How AI is helping elite athletes perform their best at Tokyo’s Olympics

14 Jul 2021

US athlete Alix Klineman. Image: Orreco

Irish company Orreco wants to help athletes win big using AI and biomarker tools, including a menstrual cycle tracker.

Irish specialist sports performance company Orreco has used AI and biomarker tools to help more than 100 elite athletes prepare for this summer’s Olympics in Tokyo.

Since its establishment in 2010, Orreco has focused on developing products for athletes to maximise training, reduce the threat of injury and improve their overall performance in their chosen sport.

The company, which has offices in Galway, London and Los Angeles, has worked with teams and franchises in the NBA and NFL, as well as individual athletes, F1 drivers and professional golfers including a Ryder Cup Captain.

Now, Orreco is working with Olympic athletes from Ireland, the US, Australia and Great Britain across more than 10 sports.

Orreco’s team of researchers and scientists will work together with the Olympians and their teams using a combination of sports science, data science and systems development to deliver personalised strategies for each athlete.

Athletes Orreco is working with for the Tokyo Olympics include Ireland’s own Sarah Healy, a runner in the 1,500m event. From the US team, Orreco is supporting women’s basketball player Sue Bird, swimmer Allison Schmitt, skateboarder Mariah Duran, beach volleyball player Alix Klineman, cross-country mountain biker Haley Batten and track athlete Nijel Amos. From Team GB, marathon runner Chris Thompson, slalom canoeists Kim Woods and Mallory Franklin, and distance runner Jess Piasecki are all working with Orreco.

Dr Brian Moore, CEO of Orreco, said that the Olympic Games have always had a special place in his company’s story.

He said: “Members of our team have been fortunate to support athletes since 2000 in Sydney. As our athletes work to be faster, stronger and aim higher, so do our scientists to make scientific breakthroughs and new discoveries. We are excited to cheer them and their support teams on in Tokyo.”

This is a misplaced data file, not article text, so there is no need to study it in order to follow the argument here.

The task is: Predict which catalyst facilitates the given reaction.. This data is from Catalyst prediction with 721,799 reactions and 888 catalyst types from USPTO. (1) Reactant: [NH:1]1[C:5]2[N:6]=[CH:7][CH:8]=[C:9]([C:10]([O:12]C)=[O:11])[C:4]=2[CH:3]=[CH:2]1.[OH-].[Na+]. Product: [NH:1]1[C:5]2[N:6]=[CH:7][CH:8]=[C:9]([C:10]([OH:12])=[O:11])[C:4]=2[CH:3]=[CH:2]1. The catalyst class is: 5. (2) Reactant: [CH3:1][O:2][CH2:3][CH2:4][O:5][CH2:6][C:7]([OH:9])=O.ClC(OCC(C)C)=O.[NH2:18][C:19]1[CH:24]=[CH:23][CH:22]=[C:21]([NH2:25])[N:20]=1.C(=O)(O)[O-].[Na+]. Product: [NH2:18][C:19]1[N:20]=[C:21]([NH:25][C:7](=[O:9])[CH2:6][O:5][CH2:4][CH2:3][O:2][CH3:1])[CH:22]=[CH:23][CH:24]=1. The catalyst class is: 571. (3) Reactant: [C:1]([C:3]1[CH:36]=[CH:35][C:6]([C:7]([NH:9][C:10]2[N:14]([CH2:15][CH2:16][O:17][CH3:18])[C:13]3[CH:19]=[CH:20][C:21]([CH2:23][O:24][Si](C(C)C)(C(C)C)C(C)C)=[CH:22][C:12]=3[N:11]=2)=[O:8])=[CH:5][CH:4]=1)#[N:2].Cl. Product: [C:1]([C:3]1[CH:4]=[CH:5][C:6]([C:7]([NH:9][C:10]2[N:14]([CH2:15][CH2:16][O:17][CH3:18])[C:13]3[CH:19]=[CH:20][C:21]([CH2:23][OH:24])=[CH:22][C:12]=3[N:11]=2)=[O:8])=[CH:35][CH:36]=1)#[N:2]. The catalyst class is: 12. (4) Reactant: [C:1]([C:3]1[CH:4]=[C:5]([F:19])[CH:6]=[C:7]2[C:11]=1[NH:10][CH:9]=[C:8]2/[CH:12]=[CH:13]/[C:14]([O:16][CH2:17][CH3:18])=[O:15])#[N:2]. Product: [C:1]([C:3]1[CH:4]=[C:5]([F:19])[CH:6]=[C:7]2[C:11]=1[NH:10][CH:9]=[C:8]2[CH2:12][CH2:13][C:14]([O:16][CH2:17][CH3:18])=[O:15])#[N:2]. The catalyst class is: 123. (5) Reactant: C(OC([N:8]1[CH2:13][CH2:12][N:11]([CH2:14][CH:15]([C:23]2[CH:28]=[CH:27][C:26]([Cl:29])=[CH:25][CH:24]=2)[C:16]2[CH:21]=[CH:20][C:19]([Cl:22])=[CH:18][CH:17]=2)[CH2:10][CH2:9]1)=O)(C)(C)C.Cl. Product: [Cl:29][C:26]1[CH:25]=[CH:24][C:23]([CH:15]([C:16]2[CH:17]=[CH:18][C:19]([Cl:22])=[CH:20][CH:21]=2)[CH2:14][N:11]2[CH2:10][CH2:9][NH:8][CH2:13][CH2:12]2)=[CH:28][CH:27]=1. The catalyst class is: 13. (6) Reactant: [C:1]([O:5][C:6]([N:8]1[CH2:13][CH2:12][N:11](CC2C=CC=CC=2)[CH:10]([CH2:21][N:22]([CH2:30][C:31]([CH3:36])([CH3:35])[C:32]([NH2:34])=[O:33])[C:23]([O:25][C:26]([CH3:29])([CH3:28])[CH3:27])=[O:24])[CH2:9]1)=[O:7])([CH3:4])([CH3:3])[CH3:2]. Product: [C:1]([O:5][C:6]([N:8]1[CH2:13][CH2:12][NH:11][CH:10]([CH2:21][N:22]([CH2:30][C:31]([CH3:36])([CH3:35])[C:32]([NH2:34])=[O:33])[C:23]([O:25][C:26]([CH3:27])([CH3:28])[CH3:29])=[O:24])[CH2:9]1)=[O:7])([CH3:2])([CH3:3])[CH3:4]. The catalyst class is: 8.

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In addition to its work with some of the world’s top sports women and men, Orreco has invested a seven-figure sum in female athlete research, supporting several PhD sports science and data science students through to completion.

The company has developed a series of special PhD scholarships as part of a $1m investment programme, which it has created in collaboration with university partners in a number of locations including New Zealand, Letterkenny and London.

Researchers at Letterkenny Institute of Technology in Ireland will receive funding for a project aiming to explain the impact of the menstrual cycle on the ability to successfully perform physical and mental tasks.

PhD students at the University of Waikato in New Zealand will be given funding to study cultural and sociological themes surrounding the implementation of technological solutions related to the menstrual cycle in elite sport.

Orreco will also fund postdoctoral research at University College London, which will focus on advancing the tools and processes involved in monitoring female athlete health and physiology. These research students will work with established Orreco researchers Prof Charles Pedlar and Dr Georgie Bruinvels, who is director of sports science and female athlete lead at Orreco.

Commenting on the new PhD programmes, Bruinvels said: “We are really excited to have the opportunity to be a part of the global charge to advance research in the female athlete space through these PhD programmes. Through our applied work, we have many questions that need to be answered through research, and it is great to be working with some inspiring partners in our mission to address these.”

Bruinvels has worked on Orreco’s female athlete programme, which facilitated the creation of AI tools such as the FitrWoman app and FitrCoach platform. These tools allow women to manage their training programmes in sync with their menstrual cycles.

US volleyball player Klineman, who has benefitted from the app and Orreco’s intelligence-led technology, said: “Hormones definitely play a big role both in everyday life, and also in relation to my training and volleyball career. Working with Orreco’s female athlete programme has helped to optimise my hormonal health, and navigate the changes that happen during a menstrual cycle so that I can optimise my athletic performance.”

Blathnaid O’Dea is Careers reporter at Silicon Republic

editorial@siliconrepublic.com